Presentation on theme: "What does this image have to do with writing a historical essay."— Presentation transcript:
What does this image have to do with writing a historical essay
Introduction R = Relating the Issue – Establish Historical content I = Issue is discussed O = Opposing views are established T = Thesis
How to begin? The first sentence in the first paragraph can be the most difficult to create. You may want to consider writing it last.
Where to go once you’ve chosen your topic. There are many different avenues one can travel in writing an historical essay. All can be effective. All require a good grasp of historical knowledge. Let’s examine some examples for the topic: Why did the U.S. enter World War I?
Begin with an anecdote At the June 1916 Democratic convention which met to nominate Wilson for a second term, the keynote speaker argued that it was the American tradition was to stay out of war whatever the provocation. He intended to add “but we are willing to fight if necessary,” but he was so overcome by the applause and cheering he never got around to it. Such was the mood of the American people, Wilson ended out campaigning with the slogan “He kept us out of war.” But ten months later, the United States was in. The mood had changed because….
Begin with a quote from a primary source “God helping her,” Woodrow Wilson said to Congress as he asked for a declaration of war against Germany in April 1917, “she can do no other.” But the US had avoided going to war from August 1914 and could have continued to do so…
Begin with a quote from a primary source In November 1916, Woodrow Wilson said, “If any nation now neutral should be drawn in, it would know only that it was drawn in by some force it could not resist.” Those forces were…
Begin with a question or series of questions outlining the sub-questions of your essay Was the United States drawn into the war by German violations of her neutrality, or was she drawn in by a combination of British propaganda and capitalist desire for profit? It would seem that the most likely answer to that question is….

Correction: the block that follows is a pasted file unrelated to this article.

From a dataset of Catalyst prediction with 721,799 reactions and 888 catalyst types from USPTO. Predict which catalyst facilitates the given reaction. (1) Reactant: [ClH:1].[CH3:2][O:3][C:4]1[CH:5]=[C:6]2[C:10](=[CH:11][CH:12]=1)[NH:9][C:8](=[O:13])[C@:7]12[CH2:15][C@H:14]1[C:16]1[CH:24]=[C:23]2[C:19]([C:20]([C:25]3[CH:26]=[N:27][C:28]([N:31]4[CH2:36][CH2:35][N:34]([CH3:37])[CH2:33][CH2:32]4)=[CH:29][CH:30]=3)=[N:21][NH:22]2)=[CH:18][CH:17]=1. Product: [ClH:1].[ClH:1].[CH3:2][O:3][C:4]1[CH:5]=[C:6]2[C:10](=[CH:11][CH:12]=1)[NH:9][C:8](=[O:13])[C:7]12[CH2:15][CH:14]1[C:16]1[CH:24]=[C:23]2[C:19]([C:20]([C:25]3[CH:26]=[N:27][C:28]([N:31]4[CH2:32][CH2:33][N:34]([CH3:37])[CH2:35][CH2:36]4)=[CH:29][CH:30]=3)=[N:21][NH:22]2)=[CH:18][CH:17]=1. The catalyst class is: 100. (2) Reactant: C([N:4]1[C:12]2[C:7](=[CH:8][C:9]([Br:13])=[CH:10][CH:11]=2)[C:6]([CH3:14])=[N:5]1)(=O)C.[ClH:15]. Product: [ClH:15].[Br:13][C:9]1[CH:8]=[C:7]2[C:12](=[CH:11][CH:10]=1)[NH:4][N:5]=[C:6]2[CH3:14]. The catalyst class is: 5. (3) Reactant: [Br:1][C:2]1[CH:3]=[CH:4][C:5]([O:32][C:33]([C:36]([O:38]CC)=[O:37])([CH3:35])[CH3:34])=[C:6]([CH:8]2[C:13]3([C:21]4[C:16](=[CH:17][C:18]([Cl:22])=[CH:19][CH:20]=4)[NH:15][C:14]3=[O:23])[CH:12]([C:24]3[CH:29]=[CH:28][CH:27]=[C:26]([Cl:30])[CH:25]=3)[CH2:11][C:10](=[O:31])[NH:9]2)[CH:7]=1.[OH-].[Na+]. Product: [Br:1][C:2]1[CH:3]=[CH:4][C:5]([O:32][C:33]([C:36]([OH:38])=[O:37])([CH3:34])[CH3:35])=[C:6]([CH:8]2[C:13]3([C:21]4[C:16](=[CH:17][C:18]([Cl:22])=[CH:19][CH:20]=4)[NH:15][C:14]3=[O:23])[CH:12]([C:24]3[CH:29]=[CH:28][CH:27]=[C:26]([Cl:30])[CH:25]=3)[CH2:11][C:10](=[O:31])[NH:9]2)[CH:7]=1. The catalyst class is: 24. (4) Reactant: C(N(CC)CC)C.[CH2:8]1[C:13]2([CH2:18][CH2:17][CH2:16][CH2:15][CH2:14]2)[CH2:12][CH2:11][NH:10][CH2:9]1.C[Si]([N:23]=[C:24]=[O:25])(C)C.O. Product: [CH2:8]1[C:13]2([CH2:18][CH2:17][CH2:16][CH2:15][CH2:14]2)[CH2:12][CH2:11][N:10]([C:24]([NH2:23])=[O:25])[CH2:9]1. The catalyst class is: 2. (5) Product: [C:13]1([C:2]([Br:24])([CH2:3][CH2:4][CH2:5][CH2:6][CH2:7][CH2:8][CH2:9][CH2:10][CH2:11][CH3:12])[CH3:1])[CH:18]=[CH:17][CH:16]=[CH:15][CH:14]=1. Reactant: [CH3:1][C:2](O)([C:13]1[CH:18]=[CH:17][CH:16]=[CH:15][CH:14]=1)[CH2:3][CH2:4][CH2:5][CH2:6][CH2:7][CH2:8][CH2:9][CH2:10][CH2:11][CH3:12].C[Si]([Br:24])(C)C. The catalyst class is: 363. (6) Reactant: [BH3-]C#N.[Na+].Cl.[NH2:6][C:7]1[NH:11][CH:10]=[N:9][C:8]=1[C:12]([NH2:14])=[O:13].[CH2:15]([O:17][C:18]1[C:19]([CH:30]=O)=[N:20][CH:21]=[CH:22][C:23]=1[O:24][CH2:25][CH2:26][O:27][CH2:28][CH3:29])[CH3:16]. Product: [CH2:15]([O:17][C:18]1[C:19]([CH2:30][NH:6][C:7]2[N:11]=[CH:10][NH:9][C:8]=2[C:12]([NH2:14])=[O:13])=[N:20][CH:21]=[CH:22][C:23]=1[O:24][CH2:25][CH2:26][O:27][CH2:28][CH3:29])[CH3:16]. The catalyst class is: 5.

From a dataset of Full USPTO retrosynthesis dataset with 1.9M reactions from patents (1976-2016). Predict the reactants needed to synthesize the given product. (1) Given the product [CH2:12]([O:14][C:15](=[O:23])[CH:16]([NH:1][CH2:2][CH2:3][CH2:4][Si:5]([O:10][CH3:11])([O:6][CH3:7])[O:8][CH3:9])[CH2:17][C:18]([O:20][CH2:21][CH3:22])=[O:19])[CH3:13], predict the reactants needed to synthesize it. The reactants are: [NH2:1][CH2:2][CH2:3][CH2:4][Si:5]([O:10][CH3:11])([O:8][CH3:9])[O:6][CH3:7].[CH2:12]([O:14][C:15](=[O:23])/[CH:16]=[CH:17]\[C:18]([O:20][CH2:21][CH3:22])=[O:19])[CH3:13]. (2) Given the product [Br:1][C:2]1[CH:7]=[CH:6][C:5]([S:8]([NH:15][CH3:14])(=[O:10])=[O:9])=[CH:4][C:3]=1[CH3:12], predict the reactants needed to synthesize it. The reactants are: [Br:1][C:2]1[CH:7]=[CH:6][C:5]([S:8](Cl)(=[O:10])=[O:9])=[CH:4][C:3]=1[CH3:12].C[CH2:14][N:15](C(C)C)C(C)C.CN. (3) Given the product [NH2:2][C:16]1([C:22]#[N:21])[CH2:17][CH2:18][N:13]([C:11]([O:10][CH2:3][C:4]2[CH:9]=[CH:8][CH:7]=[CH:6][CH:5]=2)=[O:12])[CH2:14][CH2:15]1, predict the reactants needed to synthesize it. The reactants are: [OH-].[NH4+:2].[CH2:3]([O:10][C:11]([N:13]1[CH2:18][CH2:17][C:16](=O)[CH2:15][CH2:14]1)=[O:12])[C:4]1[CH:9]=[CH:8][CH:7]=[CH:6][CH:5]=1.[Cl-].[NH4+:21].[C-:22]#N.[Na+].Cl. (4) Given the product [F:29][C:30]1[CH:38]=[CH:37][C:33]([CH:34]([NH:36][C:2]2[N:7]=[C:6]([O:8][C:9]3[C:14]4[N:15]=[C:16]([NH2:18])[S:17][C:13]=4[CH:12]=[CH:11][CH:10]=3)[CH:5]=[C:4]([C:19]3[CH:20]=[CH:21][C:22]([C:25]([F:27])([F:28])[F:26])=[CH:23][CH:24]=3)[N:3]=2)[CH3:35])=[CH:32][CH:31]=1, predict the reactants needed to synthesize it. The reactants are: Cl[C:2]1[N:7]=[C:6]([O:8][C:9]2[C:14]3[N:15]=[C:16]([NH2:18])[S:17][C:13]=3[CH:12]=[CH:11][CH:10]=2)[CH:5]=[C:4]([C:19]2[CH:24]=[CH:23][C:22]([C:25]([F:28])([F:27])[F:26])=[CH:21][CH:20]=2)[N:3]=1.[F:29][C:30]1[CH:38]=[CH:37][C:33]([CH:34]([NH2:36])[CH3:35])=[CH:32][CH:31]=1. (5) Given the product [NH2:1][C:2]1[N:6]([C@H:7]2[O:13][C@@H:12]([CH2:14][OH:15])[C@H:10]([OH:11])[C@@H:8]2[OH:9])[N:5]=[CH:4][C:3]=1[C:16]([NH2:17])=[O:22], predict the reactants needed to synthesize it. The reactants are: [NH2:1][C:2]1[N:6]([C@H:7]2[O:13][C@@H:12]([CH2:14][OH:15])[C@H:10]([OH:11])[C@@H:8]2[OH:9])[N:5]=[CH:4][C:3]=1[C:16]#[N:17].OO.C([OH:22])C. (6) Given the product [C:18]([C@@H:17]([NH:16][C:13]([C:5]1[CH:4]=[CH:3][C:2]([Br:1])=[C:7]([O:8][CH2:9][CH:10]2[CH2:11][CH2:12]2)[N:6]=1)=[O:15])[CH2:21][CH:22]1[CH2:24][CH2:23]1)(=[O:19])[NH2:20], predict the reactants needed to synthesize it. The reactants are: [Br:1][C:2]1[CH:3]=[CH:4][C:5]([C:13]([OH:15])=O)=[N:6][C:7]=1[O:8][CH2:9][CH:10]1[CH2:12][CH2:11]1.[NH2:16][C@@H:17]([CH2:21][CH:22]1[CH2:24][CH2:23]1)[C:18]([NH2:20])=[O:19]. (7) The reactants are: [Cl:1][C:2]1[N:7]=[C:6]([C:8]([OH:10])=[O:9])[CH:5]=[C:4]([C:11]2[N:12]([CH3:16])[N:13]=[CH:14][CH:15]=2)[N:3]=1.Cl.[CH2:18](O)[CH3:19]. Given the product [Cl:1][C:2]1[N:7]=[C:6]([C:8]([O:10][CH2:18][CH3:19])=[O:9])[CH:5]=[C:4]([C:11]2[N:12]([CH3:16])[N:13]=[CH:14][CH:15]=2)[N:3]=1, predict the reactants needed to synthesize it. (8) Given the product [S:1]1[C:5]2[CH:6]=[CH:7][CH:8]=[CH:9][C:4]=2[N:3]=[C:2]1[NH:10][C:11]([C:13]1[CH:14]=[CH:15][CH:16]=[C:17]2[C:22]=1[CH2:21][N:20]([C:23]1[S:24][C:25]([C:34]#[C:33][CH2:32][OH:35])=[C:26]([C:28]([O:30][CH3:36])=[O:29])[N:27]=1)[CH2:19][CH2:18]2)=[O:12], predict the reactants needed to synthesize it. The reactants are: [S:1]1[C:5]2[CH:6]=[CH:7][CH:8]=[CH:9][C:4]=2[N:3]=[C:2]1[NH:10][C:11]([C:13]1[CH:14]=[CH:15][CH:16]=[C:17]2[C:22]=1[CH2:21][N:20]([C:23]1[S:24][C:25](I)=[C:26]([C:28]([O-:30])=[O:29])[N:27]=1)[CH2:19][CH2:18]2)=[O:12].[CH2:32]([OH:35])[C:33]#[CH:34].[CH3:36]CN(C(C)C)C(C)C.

Beginnings to avoid In my essay I’m going to talk about how America got into the war. Avoid using the personal pronouns: I, me, my, mine. Use “It is apparent…” “This shows that…” instead of “I think” or “in my opinion.”
Avoid a panoramic beginning War has been a staple of historical writing since Homer wrote the Iliad in ancient Greece… Start with specifics which can be used to bolster your argument, not sweeping generalizations “The entry of the United States into World War I in 1917 has been the subject of a number of studies…”
Avoid mystery openings The reason she did it was that at the time people had started to think that it was the right thing to do. Who is she? What did she do? “The main reason the US entered the war in 1917 is that the Germans kept sinking her ships although America was a neutral country.”
Begin with a controversial statement It was NOT German violations of her neutrality that brought the United States into the war as Woodrow Wilson claimed, but rather a combination of the desire for profits by American capitalists and a very effective campaign of British propaganda in the US.
Begin with a significant statistic In 1916, a total of 9,129,606 people voted to re-elect Woodrow Wilson on the strength of his slogan, “He kept us out of war.” Two years later, 114,000 of them would have paid with their lives for his broken campaign promise. The minds of the American people and their President were turned around by the…
PEE + L it P – make YOU’r POINT E - EXPLAIN E – EVIDENCE L – LINK to next paragraph
Writing in the objective voice Your essays and assignments should be written in the objective voice, without using “I”, “me” or “mine”. Instead you can use phrases like: It can be considered that… The information suggests that… The trend is that… The information highlights the fact that… It can be seen from the material that… Most historians agree/disagree…. Analysis of the data suggests… Primary sources indicate that… With some exceptions, sources generally agree that… Generally-held beliefs are that…